Breathing for Fitness

Breathing for Fitness



hi my name is Noah owner of TS Fitness New York City today we're going to talk a little bit about breathing not just regular breathing but that chromatic breathing that formatic breathing is actually when you use your diaphragm versus your chest in order to breathe it's been very popular in yoga and Pilates and now it's moving its way into strength training and a lot of movement training so today we're going to go over a couple of different variations some other benefits of diaphragmatic breathing is improvement in your vo2 max which is your ability to take in oxygen and music increase the alignment of the body and relaxation of the muscles so you're not going to see more ciliary muscles in your neck and shoulders so the first fill we're going to do is going to be called crocodile breath we're gonna lie flat on your stomach and we're going to basically inflate our belly so it feeds back into the ground this is the one we usually need to talk about the first is easiest to do you're going to inhale through the nose and then exhale through the nose as well and you want the breathily to be three-dimensional so you're expanding out from the sides as well and you can actually use something to put on your back to give you feedback make sure that your lower back is rising off the grain so you should see that rising up in there the next progression of variation is called 9090 breathing what we're going to do is we're going to use this chair to put our feet against we're going to make sure that you're not scratching up your hips too much you want a nice elongation of the torso you can put one hand on the belly and one hand on the chest and you're going to put a little bit of pressure and lift your hips up off the ground and if you can if you want you can actually except with the mouth it's easy for you information nothing to notes and you want you actually have to be bigger than your inhale you see my ribs kind of come down a little bit as well so moving on you can also do this in a standing position sometimes you might not be able to land on the floor or Peter put our feet up on a chair so this is just so you can see here from alignment these before alignment purposes basically when you take a nice deep breath in and then you exhale your hips and your ribs set one right underneath one another and create a very nice and stable foundation and you get rid of a little bit of that lower back curvature that tends to cause a lot of issues for people to lower back you have a little bit too much too much above lordotic curve take a deep breath in again you can do this in the mirror I'm gonna give my tail everything kind of underneath one another for a nice proper alignment and about I'd say about 75% of us we sit all that or see the majority of the day so here's a way to do it when you're sitting so make sure that you're kind of seated completely on your chair take a nice big again visualize that there's a balloon in your belly and it's expanding 3-dimensional it's you know everything sides back I know your exhale pull everything down one more time and all these you can do about 10 to 15 breaths do about a minute of breathing and you can do multiple times per Zdenek you'll be kind of correcting the way that you breathe there's think about we take 20,000 breaths per day do you want to get the most out of that that's where we burn most of our calories is through respiration so and also you want to make sure that you're not doing this for proper posture because then what you do is you put a lot of pressure in your lower back and you disengage your core because when your lips flare up you can't really get your core or your gluts thanks for listening hope you enjoyed it give these a couple of drills we'll try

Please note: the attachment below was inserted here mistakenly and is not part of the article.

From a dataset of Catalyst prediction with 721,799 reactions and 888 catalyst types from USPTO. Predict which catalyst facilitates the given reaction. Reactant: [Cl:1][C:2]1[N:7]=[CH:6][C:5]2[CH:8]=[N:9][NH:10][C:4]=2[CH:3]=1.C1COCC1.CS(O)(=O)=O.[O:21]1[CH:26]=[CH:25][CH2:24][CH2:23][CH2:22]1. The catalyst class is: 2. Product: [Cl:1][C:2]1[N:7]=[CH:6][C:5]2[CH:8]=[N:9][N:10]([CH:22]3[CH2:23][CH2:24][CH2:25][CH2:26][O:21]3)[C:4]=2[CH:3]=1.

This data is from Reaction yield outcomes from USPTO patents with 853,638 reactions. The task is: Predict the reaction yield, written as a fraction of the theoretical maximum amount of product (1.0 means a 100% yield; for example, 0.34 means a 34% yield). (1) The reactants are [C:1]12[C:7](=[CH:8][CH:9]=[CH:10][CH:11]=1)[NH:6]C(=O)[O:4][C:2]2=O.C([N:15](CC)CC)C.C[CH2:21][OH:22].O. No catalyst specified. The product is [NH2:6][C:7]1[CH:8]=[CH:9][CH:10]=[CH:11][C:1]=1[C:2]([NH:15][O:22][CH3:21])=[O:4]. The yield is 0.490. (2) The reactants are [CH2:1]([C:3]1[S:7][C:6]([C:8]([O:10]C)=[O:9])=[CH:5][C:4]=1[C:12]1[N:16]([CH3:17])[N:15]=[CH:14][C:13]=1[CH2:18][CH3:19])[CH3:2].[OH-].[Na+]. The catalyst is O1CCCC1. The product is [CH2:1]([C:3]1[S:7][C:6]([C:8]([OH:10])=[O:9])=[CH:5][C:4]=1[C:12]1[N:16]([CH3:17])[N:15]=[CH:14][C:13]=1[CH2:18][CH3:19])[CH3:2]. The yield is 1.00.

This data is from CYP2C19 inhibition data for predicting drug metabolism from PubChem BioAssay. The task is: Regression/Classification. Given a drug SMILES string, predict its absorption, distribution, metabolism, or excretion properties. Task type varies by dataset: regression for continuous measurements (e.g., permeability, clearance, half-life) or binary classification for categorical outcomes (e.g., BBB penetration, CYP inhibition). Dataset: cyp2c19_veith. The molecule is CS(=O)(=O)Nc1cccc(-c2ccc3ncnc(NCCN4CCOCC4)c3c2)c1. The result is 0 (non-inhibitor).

2 comments

  1. There is nothing wrong with it but its not optimal.  The diaphragm is a lot stronger then the chest for breathing.  You actually breath through your diaphragm when you are a baby.  If you see powerlifters they do the Valsalva Maneuver for max strength.  That requires you to inflate your abdominal cavity to lift maximum weight and protect the lower back.  I have personally seen a lot of clients squat and deadlift a lot more weight using this technique.  Diaphragmatic breathing seems unnatural in the beginning but if you practice, it becomes natural and your body will thank you for it.

  2. Is there something wrong with inhaling and exhaling using the chest rather than the abdominal muscles? It's kinda "abnormal" to change your breathing pattern since you've started doing it from birth.  And I've found it more effective breathing through the chest when working out (aerobic/strength training) rather than using the stomach

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